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I don't agree with previous poster's (yakman's) theory that there's no torsion (load) on the axles when the trailer is parked with no luggage on board. Every suspension on vehicles (car, trailer, etc.) has positive stroke and negative stroke (I'm not sure which is which) The stroke to react and absorb to the bump on the road, and the other stroke to extend and actively track the dip on the road. The purpose is to keep the tires contacting the road at all times for conrol and braking.

I had to lift the trailer about 3 inches before tires start coming off the ground, so there's definitely torsion on the suspension when parked at rest. Airstream's suspension has about 5~6 inches before bottoming out. Assuming same modulus of the rubber is working for both ways, the suspension wouldn't droop for 3 inches only because of the weight of the tires, if it did, loading the trailer with water and gear would bottom out the suspension before even setting out for the trip.

6 inches of stroke <- baseline (at rest) -> 3 inches of other stroke

This means the suspension is subjected to about 1/3 of its capacity when parked at rest.
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Old 08-07-2009, 02:30 PM   #10
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This sounds right ... and if the expressed theories are correct about the rubber torsion components "tiring" or taking a set, you may find that in the spring, the wheels are once again touching the ground, as the rubber "relaxes" some of its supposed "set" - assuming that it is capable of "relaxing."
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Old 08-08-2009, 12:29 PM   #11
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... and if the expressed theories are correct about the rubber torsion components "tiring" or taking a set, you may find that in the spring, the wheels are once again touching the ground, as the rubber "relaxes" some of its supposed "set" - assuming that it is capable of "relaxing."
That is correct...up to a point.

As an engineer, I have a hard time subscribing to the "exercise" theories that pop up here once in a while. "Set" is developed as a function of time and compression - time being the huge factor if you compare the amount of time an axle sits in full compression as compared to the time that an axle is being "exercised". Remember, that even though an axle is being "relaxed" during use, it is also subjected to extra "compression" hits just following the "relaxed" cycles.

Also, consider of the use of an axle in an RV. The RV axle is being compressed to almost the maximum stress as compared to, say, an axle on a horse trailer, when the axle only sees the maximum compression (max weight on the axle) when the horses are actually in the trailer. An RV "rubber" based torsion axle (assuming it is standing when unloaded at close to the maximum design rating) will allow maximum shock absorbing (suspension road impact softening) for the minimum amount of time as compared to almost any other axle use application.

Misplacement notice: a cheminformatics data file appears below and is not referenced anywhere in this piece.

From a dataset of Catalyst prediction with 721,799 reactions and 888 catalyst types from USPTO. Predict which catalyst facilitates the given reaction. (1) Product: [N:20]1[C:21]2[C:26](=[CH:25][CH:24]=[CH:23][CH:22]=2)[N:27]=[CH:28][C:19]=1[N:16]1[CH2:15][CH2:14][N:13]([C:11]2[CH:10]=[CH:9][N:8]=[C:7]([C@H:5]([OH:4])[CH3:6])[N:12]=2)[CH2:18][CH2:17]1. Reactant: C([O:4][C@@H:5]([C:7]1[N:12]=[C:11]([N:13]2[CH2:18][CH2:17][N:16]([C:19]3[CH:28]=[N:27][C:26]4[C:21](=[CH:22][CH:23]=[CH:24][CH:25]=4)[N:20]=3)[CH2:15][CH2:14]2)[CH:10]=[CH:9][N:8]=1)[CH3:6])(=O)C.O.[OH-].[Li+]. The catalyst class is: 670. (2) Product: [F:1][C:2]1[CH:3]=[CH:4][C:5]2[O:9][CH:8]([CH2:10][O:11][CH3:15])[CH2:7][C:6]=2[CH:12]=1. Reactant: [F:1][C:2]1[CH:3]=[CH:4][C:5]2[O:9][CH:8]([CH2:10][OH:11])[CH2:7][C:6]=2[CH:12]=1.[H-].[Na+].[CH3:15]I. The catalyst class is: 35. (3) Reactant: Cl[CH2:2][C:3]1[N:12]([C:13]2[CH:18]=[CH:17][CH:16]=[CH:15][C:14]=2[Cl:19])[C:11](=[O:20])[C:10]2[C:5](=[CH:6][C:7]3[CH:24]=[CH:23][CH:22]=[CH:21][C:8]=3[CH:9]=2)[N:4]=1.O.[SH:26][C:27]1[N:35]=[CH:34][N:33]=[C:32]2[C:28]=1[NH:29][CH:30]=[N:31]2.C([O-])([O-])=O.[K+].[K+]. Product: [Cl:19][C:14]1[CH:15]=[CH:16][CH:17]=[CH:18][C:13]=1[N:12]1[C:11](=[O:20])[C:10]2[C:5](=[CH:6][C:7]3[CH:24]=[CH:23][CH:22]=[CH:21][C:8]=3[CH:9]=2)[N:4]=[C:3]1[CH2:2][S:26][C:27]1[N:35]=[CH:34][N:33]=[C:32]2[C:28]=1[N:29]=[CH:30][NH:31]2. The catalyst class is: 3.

Consider that the elastomer of the "rubber" axle is similar to the sealing gaskets used on the windows and doors of an Airstream trailer. It is obvious that these seals take a "set" over time regardless of whether or not the doors or windows are used periodically or not. Rubber elastomeric life is a function of time, compression, temperature, and the elastomeric ("rubber") formula. Of these, consider the time the trailer axle remains under the maximum compression - the only two variables of the above four that we can actually control.

Below is a shot of a cut apart of my old axle. This axle is from a 1978 axle - 31 years old when this picture was shot. It is apparent that there is little life left in the "compression-relaxation-rejuvenate" cycle. Hardly any "rejunavation" here after about six months of total relaxation.



Take a look at the maximum "guarantee" of any rubber torsion axle manufacturer - not many over a year or so. I talked to design engineers from no less than three manufacturers and all agreed that any axle more than 15 or so years old is running on borrowed time.

The pic below is my solution to easily unload the compression on the torsion axles. The bar between the two axles is welded to the mounting bracket, so no welding was done on the axle tube, nor is there any compressive load directly on (or under) the axle tube.



Below is a view of the jacking beam actually in use.



The jacks between the wheels take up all or part of the load on the tires, and also act as an additional stabilization point when in use.

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Old 09-23-2009, 10:35 PM   #12
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My trailer is pretty heavy and the axles are nearly nine years old now. Each time I lift it up to work on the tires I think I might risk damaging something or someone. Im very careful with a 40 ton bottle jack but anything can happen. I plan on replacing the axles in a few years which is probably much earlier than the sales guy told the original owner...
I personally wouldnt worry about the axles too much as they are doing what they were designed to do.. hold up the trailer. Sometimes I think we gearheads worry too much about stuff. I love the idea of suspending the axles while you park but I think I wouldnt bother. If it makes you feel better my axles will have four thousand pounds on each all winter. I think they will still love me in the spring time when we are ready to go..

Cheers Vinnie